A number of industries, including the construction, automotive, and aerospace industries, are significantly impacted by the production of metals and welding techniques in particular.
The adoption of international standards is crucial for ensuring the highest levels of quality and safety.
In this article, the importance of adhering to international standards is examined, along with the advantages of doing so and how they help to promote global trade and harmonization in the metal manufacturing and welding processes. International standards provide guidelines and specifications for metal fabrication and welding procedures, ensuring uniform quality across various producers and industries.
Manufacturers can increase product performance and reliability by adhering to these standards, which will increasecustomer satisfaction.
You will get to know the majority of them today.
General guidelines for the use of metallic materials in additive manufacturing of metals (ISO/ASTM 52931:2023)
EN ISO/ASTM 52931:2022
International standards compliance guarantees that metal fabrication and welding procedures adhere to strict safety standards.
By focusing on elements like material properties, structural integrity, and worker safety, these standards reduce the possibility of mishaps, injuries, and defective products.
The environment, consumers, and workers are all protected when these standards are followed. EN ISO/ASTM 52931:2023 is one of these standards.
In relation to additive manufacturing with metallic powders, this document offers guidelines and requirements for risk assessment as well as the implementation of preventative and safety measures.
The risks discussed in this document apply to every component of the manufacturing process, including waste management.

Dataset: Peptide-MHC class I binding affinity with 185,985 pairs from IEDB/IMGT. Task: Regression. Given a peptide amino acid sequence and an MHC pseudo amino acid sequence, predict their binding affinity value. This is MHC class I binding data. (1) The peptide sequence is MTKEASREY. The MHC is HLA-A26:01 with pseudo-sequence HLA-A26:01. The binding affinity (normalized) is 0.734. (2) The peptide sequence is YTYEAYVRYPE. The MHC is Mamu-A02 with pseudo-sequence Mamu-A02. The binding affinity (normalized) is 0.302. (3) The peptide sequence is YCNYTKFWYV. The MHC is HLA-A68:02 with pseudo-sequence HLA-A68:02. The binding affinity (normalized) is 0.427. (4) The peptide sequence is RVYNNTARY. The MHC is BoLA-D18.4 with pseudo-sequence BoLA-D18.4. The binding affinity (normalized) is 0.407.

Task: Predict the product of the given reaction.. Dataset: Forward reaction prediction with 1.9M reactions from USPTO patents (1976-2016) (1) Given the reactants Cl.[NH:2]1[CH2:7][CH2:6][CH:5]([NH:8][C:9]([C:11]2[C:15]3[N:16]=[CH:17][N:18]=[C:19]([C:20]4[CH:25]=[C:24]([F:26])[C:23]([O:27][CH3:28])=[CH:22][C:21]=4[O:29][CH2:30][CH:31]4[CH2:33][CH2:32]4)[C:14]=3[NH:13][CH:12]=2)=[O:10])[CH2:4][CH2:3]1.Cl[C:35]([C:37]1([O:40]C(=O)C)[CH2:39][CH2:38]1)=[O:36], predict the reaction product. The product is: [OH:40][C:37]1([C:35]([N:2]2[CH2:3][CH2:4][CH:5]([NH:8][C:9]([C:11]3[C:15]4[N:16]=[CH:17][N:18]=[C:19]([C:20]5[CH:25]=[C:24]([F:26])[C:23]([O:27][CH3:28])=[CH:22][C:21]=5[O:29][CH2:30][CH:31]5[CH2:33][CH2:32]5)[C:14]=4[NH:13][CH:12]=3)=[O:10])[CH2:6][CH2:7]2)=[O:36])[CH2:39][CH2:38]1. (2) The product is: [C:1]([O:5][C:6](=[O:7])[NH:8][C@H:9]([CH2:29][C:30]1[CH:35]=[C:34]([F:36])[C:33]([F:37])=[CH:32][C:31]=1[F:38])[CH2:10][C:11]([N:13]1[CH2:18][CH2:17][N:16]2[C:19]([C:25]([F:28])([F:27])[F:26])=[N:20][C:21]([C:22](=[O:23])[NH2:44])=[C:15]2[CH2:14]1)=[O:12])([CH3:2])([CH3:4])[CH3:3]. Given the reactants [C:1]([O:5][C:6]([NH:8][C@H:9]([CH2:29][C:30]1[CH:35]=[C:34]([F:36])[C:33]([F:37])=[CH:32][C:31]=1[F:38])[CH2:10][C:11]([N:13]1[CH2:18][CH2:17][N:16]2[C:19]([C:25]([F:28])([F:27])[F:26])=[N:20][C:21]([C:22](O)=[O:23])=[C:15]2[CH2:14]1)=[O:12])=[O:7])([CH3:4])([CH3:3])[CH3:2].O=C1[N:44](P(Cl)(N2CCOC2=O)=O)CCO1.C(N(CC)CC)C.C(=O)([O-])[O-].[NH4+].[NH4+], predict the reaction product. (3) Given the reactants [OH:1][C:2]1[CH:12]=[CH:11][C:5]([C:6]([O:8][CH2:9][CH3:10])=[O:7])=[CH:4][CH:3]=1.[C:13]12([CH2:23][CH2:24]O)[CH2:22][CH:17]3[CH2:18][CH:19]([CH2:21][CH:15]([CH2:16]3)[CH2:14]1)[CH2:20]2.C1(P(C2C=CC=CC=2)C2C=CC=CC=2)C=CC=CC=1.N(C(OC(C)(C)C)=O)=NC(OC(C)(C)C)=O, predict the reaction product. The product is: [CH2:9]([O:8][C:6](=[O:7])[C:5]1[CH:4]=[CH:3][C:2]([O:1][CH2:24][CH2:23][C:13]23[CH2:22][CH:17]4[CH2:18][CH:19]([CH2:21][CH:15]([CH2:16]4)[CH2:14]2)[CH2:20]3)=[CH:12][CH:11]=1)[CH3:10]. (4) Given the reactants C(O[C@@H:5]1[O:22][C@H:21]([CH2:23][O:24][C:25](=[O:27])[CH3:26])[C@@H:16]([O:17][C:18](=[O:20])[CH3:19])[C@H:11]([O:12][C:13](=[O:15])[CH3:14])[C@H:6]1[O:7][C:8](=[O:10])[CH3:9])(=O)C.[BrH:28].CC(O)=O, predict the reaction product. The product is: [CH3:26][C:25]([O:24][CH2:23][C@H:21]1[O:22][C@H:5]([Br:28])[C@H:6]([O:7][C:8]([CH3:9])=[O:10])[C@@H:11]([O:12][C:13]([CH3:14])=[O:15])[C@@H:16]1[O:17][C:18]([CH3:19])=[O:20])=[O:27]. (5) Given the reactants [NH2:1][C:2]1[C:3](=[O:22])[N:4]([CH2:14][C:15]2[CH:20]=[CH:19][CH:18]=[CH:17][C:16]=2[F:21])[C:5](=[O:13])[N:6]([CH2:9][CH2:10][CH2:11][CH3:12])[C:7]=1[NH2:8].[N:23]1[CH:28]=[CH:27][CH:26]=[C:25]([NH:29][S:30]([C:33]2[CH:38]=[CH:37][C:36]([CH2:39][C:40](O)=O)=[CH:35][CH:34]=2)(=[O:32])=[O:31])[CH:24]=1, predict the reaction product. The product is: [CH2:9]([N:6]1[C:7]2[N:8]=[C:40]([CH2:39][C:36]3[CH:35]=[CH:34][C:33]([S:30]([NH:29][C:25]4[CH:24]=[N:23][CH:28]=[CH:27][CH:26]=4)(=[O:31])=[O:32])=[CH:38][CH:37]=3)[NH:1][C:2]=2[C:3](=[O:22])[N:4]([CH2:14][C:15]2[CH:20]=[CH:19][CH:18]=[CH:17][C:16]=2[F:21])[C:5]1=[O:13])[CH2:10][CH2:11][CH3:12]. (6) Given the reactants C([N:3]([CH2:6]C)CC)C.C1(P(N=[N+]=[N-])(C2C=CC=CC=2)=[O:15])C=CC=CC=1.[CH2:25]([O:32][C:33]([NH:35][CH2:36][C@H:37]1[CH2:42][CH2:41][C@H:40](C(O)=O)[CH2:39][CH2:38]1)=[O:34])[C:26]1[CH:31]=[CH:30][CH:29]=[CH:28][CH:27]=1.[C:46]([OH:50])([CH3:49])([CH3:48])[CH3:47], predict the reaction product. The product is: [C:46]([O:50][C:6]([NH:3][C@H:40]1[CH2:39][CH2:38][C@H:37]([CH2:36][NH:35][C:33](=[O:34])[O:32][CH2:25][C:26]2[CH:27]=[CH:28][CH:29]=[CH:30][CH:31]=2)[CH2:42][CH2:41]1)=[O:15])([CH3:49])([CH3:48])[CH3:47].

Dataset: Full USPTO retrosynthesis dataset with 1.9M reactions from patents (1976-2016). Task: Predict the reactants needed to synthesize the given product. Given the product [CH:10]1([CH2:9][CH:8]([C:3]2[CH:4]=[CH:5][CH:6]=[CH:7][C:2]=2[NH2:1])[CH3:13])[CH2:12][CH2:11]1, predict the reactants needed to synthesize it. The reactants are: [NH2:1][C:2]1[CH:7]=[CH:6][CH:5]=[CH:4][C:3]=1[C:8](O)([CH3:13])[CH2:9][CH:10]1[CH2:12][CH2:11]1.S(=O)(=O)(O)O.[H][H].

For the design of machinery and equipment used in additive manufacturing, this document does not outline any specifications.
Transparent welding curtains, strips, and screens for arc welding processes according to ISO 25980:2023
EN ISO 25980:2023
The transparent welding curtains, strips, and screens that must be used in workplaces where arc welding is being done must meet the safety requirements outlined in this document. They are made to protect people who work close to arc welding processes but are not actually doing the welding from dangerous levels of optical radiation and spatter. They are designed to lessen the arc's uncomfortable glare while still allowing enough light to pass through to allow visibility into the workspace behind.
The transparent welding curtains can be used in other applications as long as the transmitted infrared irradiance is below applicable exposure limits and the UV- and blue-light emissions are lower than in arc welding.
They are made to be used a minimum of one meter away from the arc.
This document's recommendations for welding curtains, strips, and screens are not meant to take the place of welding filters.
Other forms of protection, such as those described in ISO 16321-1 and ISO 16321-2, are used when welding arcs are intentionally viewed.
Laser radiation protection, which is covered by ISO 19818-1, is not covered by this document.
Building trust and confidence with international partners is made simpler when manufacturers adhere to widely recognized standards.
By removing trade restrictions and streamlining cross-border trade in goods and services, compliance with these standards fosters global cooperation and market access.
Health and safety in welding and associated processes – Transparent welding curtains, strips, and screens for arc welding processes
International standards encourage process optimization, which boosts productivity and brings down costs in the manufacturing and welding of metals.
Manufacturers can reorganize processes, reduce waste, and increase productivity by implementing standardized practices, like ISO 25980:2023.
In workplaces where arc welding is being done, this document specifies the safety requirements for transparent welding curtains, strips, and screens.